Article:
Measures for amelioration include improved and increased diet, more clothing and blankets, more departmental control of individuals, provision to enable the appointment of inspectors, the establishment of further settlements and stations, and the amendment of the Aborigines Act, increasing the powers of the Chief Protector in regard to guardianship and other measures. The mover of the resolution which brought about this Commission said the department had not a policy. Actually, the department has had a very complete policy for years, but it has been impossible to carry out that policy.
12. Your reports from time to time will show the policy of the department, and, presumably, that it has not been able to carry out the policy has been referred to in those reports?—-Yes.
13. Probably you have been hampered by lack of funds?
Yes, and by lack of legislation. The matter of education is very important. Only very few coloured children are permitted to attend a State school and then probably only because that school needs those children to maintain its numbers so that it can remain in existence. There has been a lot of trouble lately about the Wagin school in particular, references to which have been published in the Press. I am going to hand in the file (Exhibit 1-2), which will give the history of that. Only about 10 per cent of the native children
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in the State are being educated at present. Recently I made inquiries in the Eastern States,to find out what was being done there. You will see a report by the Inspector and a summary on page 50 of File 231/33 (Exhibit 1-3). The conclusions I have drawn are that not nearly so many native children are being educated throughout Australia as there should be. Schools for native children are desirable, and the education of natives should be vested in the department primarily concerned for their welfare. We have a school at the Moore River settlement which has over 100 children and we have at Moola Bulla a school where there are 40 children and there are schools at the various missions. There are no other schools for natives. Many people think the natives should not be educated. Whatever may be thought about the full-blooded aboriginal, there can be no question about the necessity for educating coloured people. If you send a youngster out to work, he should be able to read sufficiently well to read letters sent to him and to read his engagement with his employer, and he should be able to reply to letters and to count his wages. If we can bring these youngsters up to the third or fourth standard, we are satisfied. I have had very little experience of white schools, but I can say there is little difference between educating one of these coloured people and a white child; some are bright and some are dull. Some at the age of 14 get the wanderlust, and it is no use g keeping them at school any longer. But education is an absolute necessity if those children are to hold their own in life at all. There is a strong objection in the South-West to native children going to school with white children. The only solution is the establishment of native schools, preferably at native settlements. The whole psychology of the native child differs from that of a white child, and only those accustomed to handling natives understand that difference. The native as a child cannot hold his own amongst a lot of white children. His inferiority complex is too self-evident and he suffers in consequence. But when he reaches 21 years of age that disappears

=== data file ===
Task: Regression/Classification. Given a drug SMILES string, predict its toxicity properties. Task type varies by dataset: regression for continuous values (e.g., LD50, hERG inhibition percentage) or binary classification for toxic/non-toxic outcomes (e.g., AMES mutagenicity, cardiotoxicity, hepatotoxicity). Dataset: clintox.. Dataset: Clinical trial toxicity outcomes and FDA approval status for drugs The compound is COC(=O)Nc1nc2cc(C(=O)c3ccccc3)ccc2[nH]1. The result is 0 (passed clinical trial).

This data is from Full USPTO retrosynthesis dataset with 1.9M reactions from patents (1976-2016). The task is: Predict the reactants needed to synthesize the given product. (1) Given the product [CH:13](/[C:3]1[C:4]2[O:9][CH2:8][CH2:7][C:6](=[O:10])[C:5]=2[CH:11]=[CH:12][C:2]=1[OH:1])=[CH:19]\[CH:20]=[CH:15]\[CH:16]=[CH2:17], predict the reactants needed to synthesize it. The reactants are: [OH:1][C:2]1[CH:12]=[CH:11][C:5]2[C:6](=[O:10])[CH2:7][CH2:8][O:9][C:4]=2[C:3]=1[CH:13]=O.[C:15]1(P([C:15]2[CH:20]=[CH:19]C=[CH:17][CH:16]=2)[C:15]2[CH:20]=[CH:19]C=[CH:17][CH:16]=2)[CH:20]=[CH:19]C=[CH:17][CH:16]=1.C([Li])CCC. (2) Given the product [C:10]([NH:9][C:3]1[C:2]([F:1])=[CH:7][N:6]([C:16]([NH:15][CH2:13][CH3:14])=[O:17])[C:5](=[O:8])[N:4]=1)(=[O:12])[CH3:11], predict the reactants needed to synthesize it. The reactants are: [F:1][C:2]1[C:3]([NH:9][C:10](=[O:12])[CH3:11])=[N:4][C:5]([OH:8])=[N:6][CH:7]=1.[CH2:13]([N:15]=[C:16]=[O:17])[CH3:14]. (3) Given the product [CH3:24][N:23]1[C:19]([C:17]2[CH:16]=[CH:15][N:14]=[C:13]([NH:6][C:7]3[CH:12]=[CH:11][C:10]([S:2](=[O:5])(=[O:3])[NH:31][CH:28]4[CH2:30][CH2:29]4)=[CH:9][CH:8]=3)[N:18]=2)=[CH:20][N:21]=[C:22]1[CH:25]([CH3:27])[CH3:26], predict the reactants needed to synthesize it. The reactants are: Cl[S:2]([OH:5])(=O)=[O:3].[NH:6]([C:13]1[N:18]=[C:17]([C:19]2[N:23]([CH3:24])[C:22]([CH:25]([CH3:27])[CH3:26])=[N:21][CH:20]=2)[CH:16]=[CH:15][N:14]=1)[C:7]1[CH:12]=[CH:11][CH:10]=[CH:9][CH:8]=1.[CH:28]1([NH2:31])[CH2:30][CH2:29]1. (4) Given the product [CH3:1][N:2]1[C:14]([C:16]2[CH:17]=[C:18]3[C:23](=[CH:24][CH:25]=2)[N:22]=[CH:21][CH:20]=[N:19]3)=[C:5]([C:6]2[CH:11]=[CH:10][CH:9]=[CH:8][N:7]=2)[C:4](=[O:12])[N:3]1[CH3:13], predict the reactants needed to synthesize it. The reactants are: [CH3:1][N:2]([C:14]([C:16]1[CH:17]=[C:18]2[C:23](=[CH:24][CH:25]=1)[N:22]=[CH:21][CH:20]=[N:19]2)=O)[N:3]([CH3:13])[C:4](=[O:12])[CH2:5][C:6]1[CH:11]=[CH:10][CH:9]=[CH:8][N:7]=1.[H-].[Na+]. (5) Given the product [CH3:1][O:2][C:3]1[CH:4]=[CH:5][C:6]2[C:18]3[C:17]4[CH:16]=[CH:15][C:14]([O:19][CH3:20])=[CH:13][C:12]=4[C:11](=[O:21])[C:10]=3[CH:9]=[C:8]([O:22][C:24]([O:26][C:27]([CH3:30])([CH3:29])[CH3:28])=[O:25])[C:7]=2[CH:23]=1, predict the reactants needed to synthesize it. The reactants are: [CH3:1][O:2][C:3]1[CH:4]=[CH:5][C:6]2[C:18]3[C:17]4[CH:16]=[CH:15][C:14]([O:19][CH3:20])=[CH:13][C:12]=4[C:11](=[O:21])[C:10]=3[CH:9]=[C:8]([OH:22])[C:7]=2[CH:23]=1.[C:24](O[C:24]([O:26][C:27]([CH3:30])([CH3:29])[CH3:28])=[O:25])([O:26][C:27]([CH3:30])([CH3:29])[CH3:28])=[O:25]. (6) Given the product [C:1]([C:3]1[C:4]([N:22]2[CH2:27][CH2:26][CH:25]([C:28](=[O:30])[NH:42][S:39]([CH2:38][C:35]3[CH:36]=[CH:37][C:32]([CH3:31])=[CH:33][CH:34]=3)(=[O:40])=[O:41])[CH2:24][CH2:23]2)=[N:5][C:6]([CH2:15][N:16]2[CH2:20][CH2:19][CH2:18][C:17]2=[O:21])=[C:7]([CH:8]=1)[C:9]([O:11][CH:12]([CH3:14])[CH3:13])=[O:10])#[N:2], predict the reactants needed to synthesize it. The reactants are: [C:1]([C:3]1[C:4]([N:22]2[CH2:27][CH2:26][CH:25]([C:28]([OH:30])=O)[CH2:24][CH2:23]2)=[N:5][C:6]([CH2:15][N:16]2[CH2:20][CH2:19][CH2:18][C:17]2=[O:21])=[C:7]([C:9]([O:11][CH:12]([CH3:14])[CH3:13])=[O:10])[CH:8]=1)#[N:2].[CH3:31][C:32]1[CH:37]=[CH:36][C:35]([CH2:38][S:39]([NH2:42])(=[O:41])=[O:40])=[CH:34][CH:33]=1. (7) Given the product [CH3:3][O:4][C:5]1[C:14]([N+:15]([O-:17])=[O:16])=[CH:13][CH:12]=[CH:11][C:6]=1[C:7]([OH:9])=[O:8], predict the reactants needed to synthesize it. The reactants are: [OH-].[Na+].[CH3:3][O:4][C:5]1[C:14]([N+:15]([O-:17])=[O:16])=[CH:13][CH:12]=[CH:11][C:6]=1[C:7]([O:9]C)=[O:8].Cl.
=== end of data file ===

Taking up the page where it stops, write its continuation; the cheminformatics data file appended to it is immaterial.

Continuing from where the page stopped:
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[Handwritten insert] Coming to Paragraph (d) of the Commission “Disease amongst aborigines and measures for their treatment”
When I became Chief Protector, I found there was an impression, particularly in the North, that the natives were very much afflicted with venereal disease. There were hospitals on Bernier and Dorre Islands capable of treating 480 patients annually. Actually while those hospitals were in existence, for nine or 10 years, 600 patients in all were treated at an annual cost of over £70 per head, which is enormous. That did not include the cost of collection and transport. There were never more than 100 patients at a time on the islands, usually between 50 and 60. Fear of the sea was one of the causes which prevented diseased natives from being discovered, for no doubt they used to hide. There was then an officer who used to travel about collecting diseased natives. The journeys to which I am about to refer took place between 1913 and 1917. On his first trip this officer went, it was thought he would secure about 200 patients. Actually he got only 47. On another expedition, in 1915, he got only 13 patients, and on his final trip he found only 32 bad enough to be sent to the islands.